6. 6. ENGINE INOPERATIVE CONSIDERATIONS.Remember that take-off thrust is limited to 5 minutes, however, increased to 10 minutes in theevent of an engine failure.At maximum take-off weight initial pitch attitude to aim for is 12.5 and at weights around maximumlanding weight 15.STANDARD ENGINE OUT PROCEDURE.Climb straight ahead at V2 speed until acceleration height (minimum 1500 feet a.a.l) is achieved,then:1. Accelerate for flap retraction and simultaneously start a 15 bank turn if specified in the EngineOut Procedure description. Retract flaps on schedule and accelerate to final segment climb speed,V2+100 (i.e. Vref+98 knots)NOTE: If the holding pattern is close in, flaps maybe left extended to maintain the required holdingspeed (below 14,000 feet, generally 230 knots) Maximum weight for holding clean is: xxxx Maximum weight for holding with flap 1 is: xxxx Maximum weight for holding with flap 5 is: xxxx(Please calculate the above weights from the QRH as I do not have one with me!)2. After flap retraction climb with Maximum Continuous Thrust to desired altitude for further action,i.e. approach or diversion to another airport.3. A bank angle of 25 is assumed only after reaching clean manoeuver speed. 6
  7. 7. SPECIAL ENGINE OUT PROCEDURE.Climb at V2 speed and follow specific navigational procedure as defined in analyses untilacceleration height (minimum 1500 feet a.a.l.) is achieved AND:1. Accelerate for flap retraction. Retract flaps on schedule and accelerate to final segment climbspeed.2. If the Engine Out Procedure requires a turn before reaching clean manoeuver speed a bank angleof 15 is assumed. After clean manoeuver speed is reached, 25 bank is assumed.3. After flap retraction climb with Maximum Continuous Thrust to desired altitude for further action,i.e. approach or diversion to another airport. Continue climb for a minimum of one hold.NOTE FOR BOTH STANDARD/SPECIAL ENGINE OUT PROCEDURES:If a holding pattern is provided, the normal holding pattern is 5nm straight to the holding fix and aturn with a radius of 2nm. A safety margin of 3nm is provided around the holding pattern. Unlessobstacle clearance is not a problem (e.g. over the sea) and the aircraft climb performance isadequate, do not accept ATC radar vectors below MSA. 7
  8. 8. ALTERNATE FORWARD CG LIMITS.The use of Alt Fwd CG Limit requires less lift from the wing for the same weight of cargo. Thebenefits of the performance gained maybe utilised in the following ways:1. For the B747, for a given set of circumstances, i.e. runway length, airport elevation and ambienttemperature, an increase in take-off weight maybe in the order of 6000 kgs.2. Maintain capability for the same take-off weight even if the OAT increases 6-8 degrees Celsius.3. Less tail trim drag results in better climb capability and lower overall trip fuel burn. Alt Fwd CGLimit take-off is allowed on dry and wet runways, but NOT on contaminated runways. 8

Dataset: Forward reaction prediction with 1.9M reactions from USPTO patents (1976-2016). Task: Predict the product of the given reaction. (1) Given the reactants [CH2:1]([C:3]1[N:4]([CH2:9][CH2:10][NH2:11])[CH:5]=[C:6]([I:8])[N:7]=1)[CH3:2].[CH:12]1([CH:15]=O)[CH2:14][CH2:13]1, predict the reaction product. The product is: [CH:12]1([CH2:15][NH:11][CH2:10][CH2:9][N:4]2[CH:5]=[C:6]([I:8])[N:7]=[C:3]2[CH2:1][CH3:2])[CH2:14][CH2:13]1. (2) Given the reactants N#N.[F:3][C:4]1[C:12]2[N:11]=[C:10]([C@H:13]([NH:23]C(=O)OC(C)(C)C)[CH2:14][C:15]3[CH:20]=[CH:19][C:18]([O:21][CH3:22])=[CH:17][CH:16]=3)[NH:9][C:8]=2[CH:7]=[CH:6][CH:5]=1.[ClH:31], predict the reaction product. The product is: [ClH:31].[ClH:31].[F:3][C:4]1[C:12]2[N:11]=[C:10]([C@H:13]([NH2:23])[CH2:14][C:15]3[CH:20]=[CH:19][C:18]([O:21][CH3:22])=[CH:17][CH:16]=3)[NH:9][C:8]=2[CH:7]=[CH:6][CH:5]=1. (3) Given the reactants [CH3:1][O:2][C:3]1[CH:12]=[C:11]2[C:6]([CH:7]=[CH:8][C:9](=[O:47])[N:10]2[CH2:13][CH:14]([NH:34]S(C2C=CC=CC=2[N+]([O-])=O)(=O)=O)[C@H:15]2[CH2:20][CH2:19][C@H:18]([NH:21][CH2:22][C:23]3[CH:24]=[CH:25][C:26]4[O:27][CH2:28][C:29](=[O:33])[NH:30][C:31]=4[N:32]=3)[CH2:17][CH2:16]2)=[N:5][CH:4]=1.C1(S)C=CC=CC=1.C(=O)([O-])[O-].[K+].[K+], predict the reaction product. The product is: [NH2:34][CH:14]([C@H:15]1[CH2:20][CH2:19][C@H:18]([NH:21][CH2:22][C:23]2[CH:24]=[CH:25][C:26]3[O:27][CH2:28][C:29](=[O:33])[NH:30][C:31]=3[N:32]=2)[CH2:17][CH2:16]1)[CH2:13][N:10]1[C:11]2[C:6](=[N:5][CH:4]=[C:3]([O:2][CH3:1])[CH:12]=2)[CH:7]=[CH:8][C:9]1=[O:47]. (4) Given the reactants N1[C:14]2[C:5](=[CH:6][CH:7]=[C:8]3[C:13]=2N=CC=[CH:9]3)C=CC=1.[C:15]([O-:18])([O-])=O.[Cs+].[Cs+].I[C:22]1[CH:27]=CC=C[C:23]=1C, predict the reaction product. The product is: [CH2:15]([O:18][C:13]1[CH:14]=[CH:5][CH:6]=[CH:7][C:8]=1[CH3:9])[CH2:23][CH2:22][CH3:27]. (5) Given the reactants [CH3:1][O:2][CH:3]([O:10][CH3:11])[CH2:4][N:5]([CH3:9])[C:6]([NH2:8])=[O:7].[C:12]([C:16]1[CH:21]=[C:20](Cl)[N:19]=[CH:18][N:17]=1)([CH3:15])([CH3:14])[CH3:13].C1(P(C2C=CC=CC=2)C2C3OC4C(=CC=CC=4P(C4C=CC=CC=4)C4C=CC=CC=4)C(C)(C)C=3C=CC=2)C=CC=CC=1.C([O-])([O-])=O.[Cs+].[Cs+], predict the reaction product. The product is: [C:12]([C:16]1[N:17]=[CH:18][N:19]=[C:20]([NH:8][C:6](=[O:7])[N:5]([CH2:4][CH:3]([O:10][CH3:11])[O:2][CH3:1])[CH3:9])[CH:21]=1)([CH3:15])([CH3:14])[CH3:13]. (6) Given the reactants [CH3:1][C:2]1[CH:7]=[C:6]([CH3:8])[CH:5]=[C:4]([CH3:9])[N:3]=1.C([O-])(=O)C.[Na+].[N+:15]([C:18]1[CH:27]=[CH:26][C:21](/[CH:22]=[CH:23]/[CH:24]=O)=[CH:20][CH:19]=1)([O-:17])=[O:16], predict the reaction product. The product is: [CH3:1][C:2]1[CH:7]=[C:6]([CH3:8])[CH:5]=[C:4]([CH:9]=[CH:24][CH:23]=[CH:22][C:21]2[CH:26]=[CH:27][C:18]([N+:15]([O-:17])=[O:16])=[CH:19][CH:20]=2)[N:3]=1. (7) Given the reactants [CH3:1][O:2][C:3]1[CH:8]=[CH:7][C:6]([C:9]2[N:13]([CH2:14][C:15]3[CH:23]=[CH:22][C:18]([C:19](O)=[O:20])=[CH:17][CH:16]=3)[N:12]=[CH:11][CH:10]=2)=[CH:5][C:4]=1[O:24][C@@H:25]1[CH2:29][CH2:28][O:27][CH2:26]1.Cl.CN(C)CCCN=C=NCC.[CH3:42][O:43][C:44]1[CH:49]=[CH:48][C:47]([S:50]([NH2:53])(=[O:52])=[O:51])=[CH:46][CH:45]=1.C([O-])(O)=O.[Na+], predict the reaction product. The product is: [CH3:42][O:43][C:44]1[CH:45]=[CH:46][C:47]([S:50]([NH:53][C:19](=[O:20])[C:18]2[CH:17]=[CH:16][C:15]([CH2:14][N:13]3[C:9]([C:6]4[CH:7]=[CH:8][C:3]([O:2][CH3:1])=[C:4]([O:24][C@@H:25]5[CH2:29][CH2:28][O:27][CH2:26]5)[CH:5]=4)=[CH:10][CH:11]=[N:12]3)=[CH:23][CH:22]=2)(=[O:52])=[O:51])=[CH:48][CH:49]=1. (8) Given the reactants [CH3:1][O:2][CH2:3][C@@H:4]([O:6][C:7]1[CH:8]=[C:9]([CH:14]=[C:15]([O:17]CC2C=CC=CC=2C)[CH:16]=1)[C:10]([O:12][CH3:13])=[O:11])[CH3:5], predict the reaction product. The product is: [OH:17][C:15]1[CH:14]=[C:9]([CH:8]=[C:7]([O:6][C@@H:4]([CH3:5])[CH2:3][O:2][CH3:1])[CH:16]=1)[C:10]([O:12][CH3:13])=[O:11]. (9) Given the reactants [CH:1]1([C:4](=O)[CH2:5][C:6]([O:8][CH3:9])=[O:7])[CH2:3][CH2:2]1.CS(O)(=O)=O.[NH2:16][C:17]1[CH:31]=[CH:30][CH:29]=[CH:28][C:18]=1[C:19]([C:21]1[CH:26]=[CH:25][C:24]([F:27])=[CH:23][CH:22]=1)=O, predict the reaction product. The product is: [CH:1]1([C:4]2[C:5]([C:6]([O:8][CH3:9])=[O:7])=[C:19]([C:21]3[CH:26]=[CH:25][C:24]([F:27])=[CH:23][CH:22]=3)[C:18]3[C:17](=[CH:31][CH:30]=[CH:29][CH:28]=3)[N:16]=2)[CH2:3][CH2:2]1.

9. 9. RUNWAY ANALYSIS CALCULATIONSINSERT A SCAN OF A RUNWAY ANALYSES CHART AND DISCUSS(On R/R engines can maximum HWC be used with NAI on?)UNBALANCED FIELD V1 WIND CORRECTION.1. This shows the correction to be applied to the V1 value derived from the Integrated PerformanceColumns.2. IF TORA, TODA and ASDA (Accelerate Stop Distance Available) indicate a balanced field condition,i.e. the values are the same, this correction need not apply.COMMON MISCONCEPTIONS WHEN MAKING PERFORMANCE CARD CALCULATIONS.1. For performance calculations the term light and variable referring to wind velocity, assumes a 5knot tailwind.2. On the take-off performance card, for Zero Wind Weight, enter the maximum take-off weight forthe actual ambient or assumed temperature from the appropriate column of the Runway Analyses.3. In general there is no headwind or tailwind correction for a climb limited take-off calculation.However, until the performance card is changed to allow the check for the corresponding field limitand a tailwind correction to be shown, then the tailwind correction is to be applied to the climblimit.4. Performance Decrement column, enter performance decrements if required for MEL/CDL itemsAPU ON and/or performance increments for Pack-Off take-off. 9
  10. 10. THRUST SELECTION.The fixed derate of TO1 or TO2 is considered a limitation for take-off. Thrust levers should not beadvanced further except in an emergency. A further thrust increase following an engine failure couldresult in a loss of directional control.Fixed derates are not to be used with Integrated Performance section of the runway analyser.The use of the Assumed Temperature method of thrust reduction may be used in combination withany of the fixed TO ratings with the following restrictions:1. Not to be used with integrated performance section of runway analyser.2. Wet runway prompt on the FMC take-off page must be used on wet runways.3. No runway contamination is allowed.4. The antiskid system must be operative.5. All brakes must be operative.6. Not to be used if windshear conditions are suspected. 10